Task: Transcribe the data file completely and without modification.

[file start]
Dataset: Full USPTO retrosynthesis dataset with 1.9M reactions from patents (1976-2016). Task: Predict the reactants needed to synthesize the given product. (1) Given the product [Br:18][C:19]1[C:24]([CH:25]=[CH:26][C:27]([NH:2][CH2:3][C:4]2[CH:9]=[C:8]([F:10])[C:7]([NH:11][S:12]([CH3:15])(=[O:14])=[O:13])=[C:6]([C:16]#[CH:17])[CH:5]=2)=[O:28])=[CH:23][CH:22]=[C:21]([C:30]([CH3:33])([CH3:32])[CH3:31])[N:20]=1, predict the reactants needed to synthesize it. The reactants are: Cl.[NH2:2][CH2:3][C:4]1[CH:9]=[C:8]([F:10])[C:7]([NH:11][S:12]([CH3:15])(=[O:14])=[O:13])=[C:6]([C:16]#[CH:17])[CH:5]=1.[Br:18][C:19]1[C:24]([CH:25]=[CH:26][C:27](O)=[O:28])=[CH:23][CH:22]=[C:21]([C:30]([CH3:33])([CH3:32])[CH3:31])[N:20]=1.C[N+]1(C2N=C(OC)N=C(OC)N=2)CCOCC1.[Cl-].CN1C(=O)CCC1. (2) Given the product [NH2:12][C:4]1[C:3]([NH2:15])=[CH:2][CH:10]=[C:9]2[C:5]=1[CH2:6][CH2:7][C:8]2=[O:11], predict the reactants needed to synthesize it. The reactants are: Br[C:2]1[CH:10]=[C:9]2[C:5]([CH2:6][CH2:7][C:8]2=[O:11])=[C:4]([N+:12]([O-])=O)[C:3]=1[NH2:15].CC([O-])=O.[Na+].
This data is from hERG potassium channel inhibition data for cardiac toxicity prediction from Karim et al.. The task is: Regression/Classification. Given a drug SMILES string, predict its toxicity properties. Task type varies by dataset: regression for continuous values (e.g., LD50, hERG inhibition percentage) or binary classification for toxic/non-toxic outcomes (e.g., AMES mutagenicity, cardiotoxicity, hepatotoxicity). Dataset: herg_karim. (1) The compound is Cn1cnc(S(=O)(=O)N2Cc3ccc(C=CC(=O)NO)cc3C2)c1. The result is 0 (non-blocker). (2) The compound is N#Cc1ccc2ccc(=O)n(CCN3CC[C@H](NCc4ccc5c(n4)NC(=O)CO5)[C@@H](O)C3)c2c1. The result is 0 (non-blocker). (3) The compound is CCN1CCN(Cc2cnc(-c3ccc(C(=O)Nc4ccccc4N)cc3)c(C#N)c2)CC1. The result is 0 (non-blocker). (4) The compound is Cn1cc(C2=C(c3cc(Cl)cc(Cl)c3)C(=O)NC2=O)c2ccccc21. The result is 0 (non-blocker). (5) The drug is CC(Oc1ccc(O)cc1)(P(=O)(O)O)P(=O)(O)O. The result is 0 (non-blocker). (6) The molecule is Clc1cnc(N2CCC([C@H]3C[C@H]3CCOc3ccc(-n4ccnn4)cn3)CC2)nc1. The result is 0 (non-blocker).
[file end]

Dataset: Full USPTO retrosynthesis dataset with 1.9M reactions from patents (1976-2016). Task: Predict the reactants needed to synthesize the given product. (1) Given the product [Br:18][C:19]1[C:24]([CH:25]=[CH:26][C:27]([NH:2][CH2:3][C:4]2[CH:9]=[C:8]([F:10])[C:7]([NH:11][S:12]([CH3:15])(=[O:14])=[O:13])=[C:6]([C:16]#[CH:17])[CH:5]=2)=[O:28])=[CH:23][CH:22]=[C:21]([C:30]([CH3:33])([CH3:32])[CH3:31])[N:20]=1, predict the reactants needed to synthesize it. The reactants are: Cl.[NH2:2][CH2:3][C:4]1[CH:9]=[C:8]([F:10])[C:7]([NH:11][S:12]([CH3:15])(=[O:14])=[O:13])=[C:6]([C:16]#[CH:17])[CH:5]=1.[Br:18][C:19]1[C:24]([CH:25]=[CH:26][C:27](O)=[O:28])=[CH:23][CH:22]=[C:21]([C:30]([CH3:33])([CH3:32])[CH3:31])[N:20]=1.C[N+]1(C2N=C(OC)N=C(OC)N=2)CCOCC1.[Cl-].CN1C(=O)CCC1. (2) Given the product [NH2:12][C:4]1[C:3]([NH2:15])=[CH:2][CH:10]=[C:9]2[C:5]=1[CH2:6][CH2:7][C:8]2=[O:11], predict the reactants needed to synthesize it. The reactants are: Br[C:2]1[CH:10]=[C:9]2[C:5]([CH2:6][CH2:7][C:8]2=[O:11])=[C:4]([N+:12]([O-])=O)[C:3]=1[NH2:15].CC([O-])=O.[Na+].
This data is from hERG potassium channel inhibition data for cardiac toxicity prediction from Karim et al.. The task is: Regression/Classification. Given a drug SMILES string, predict its toxicity properties. Task type varies by dataset: regression for continuous values (e.g., LD50, hERG inhibition percentage) or binary classification for toxic/non-toxic outcomes (e.g., AMES mutagenicity, cardiotoxicity, hepatotoxicity). Dataset: herg_karim. (1) The compound is Cn1cnc(S(=O)(=O)N2Cc3ccc(C=CC(=O)NO)cc3C2)c1. The result is 0 (non-blocker). (2) The compound is N#Cc1ccc2ccc(=O)n(CCN3CC[C@H](NCc4ccc5c(n4)NC(=O)CO5)[C@@H](O)C3)c2c1. The result is 0 (non-blocker). (3) The compound is CCN1CCN(Cc2cnc(-c3ccc(C(=O)Nc4ccccc4N)cc3)c(C#N)c2)CC1. The result is 0 (non-blocker). (4) The compound is Cn1cc(C2=C(c3cc(Cl)cc(Cl)c3)C(=O)NC2=O)c2ccccc21. The result is 0 (non-blocker). (5) The drug is CC(Oc1ccc(O)cc1)(P(=O)(O)O)P(=O)(O)O. The result is 0 (non-blocker). (6) The molecule is Clc1cnc(N2CCC([C@H]3C[C@H]3CCOc3ccc(-n4ccnn4)cn3)CC2)nc1. The result is 0 (non-blocker).